The goals of managing rheumatoid arthritis (RA) are to relieve pain, control inflammation, slow down joint damage, maintain the ability to perform normal day-to-day tasks, maximize quality of life, and prevent surgery.
Treatment often involves a combination of rest, exercise, physical therapy, emotional support, job and home support, diet, joint protection, and medications. Early diagnosis and appropriate treatment of RA helps to control the disease, slow down joint destruction, and delay loss of joint function.
Medication plays a central role in most arthritis treatment plans. Some medications such as biologics and DMARDs reduce the signs and symptoms of RA and slow down joint damage. Other medications such as corticosteroids, NSAIDs, and other pain relievers help to relieve and manage the symptoms of RA. No matter which medication is used, it is important to take the medication as directed by your doctor. You can help take control of RA and slow down joint destruction by sticking with the appropriate treatment.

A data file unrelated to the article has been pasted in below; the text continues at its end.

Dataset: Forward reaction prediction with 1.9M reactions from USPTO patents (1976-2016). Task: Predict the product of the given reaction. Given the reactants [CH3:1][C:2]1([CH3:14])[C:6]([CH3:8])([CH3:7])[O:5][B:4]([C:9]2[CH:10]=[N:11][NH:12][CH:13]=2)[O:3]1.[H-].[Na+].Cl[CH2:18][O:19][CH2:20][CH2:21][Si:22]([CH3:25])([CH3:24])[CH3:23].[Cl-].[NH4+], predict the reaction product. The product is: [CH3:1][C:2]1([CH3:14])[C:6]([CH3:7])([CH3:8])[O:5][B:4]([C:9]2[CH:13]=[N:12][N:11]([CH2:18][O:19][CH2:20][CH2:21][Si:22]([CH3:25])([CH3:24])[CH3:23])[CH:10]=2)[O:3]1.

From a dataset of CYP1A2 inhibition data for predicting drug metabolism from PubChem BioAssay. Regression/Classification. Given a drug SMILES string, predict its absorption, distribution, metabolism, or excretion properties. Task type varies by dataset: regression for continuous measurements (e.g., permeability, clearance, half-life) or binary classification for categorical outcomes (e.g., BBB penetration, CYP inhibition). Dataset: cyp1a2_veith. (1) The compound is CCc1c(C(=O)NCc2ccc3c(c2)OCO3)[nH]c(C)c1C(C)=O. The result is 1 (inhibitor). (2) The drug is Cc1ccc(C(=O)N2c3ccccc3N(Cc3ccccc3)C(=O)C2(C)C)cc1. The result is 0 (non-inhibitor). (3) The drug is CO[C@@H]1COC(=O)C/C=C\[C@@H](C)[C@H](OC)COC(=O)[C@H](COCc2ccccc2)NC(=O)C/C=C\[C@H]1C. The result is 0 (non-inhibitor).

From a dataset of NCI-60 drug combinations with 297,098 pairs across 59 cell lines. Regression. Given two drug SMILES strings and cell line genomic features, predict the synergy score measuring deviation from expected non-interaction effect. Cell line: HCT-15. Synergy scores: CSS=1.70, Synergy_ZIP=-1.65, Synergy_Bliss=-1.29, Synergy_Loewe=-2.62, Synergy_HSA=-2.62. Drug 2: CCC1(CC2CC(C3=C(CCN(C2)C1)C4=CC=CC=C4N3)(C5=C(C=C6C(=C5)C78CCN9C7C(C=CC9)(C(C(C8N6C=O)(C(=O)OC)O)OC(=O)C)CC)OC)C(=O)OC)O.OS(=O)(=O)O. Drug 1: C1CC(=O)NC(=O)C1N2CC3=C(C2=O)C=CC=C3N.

Treatment for RA does not mean a cure; rather, its goal is to bring the disease under control. This means following your treatment plan until you have achieved remission, a state where you no longer experience the signs and symptoms of RA. Even after you have achieved remission, you must continue to follow your treatment plan so that you may continue to stay in remission.
Your doctor can help you choose the medication that is best for you. Once you start taking a medication, it is important to continue the dosing schedule that is recommended by your doctor. Early treatment is recommended to help bring RA under control. If you do not take them as directed, these medications may not work as effectively to help slow down joint damage.
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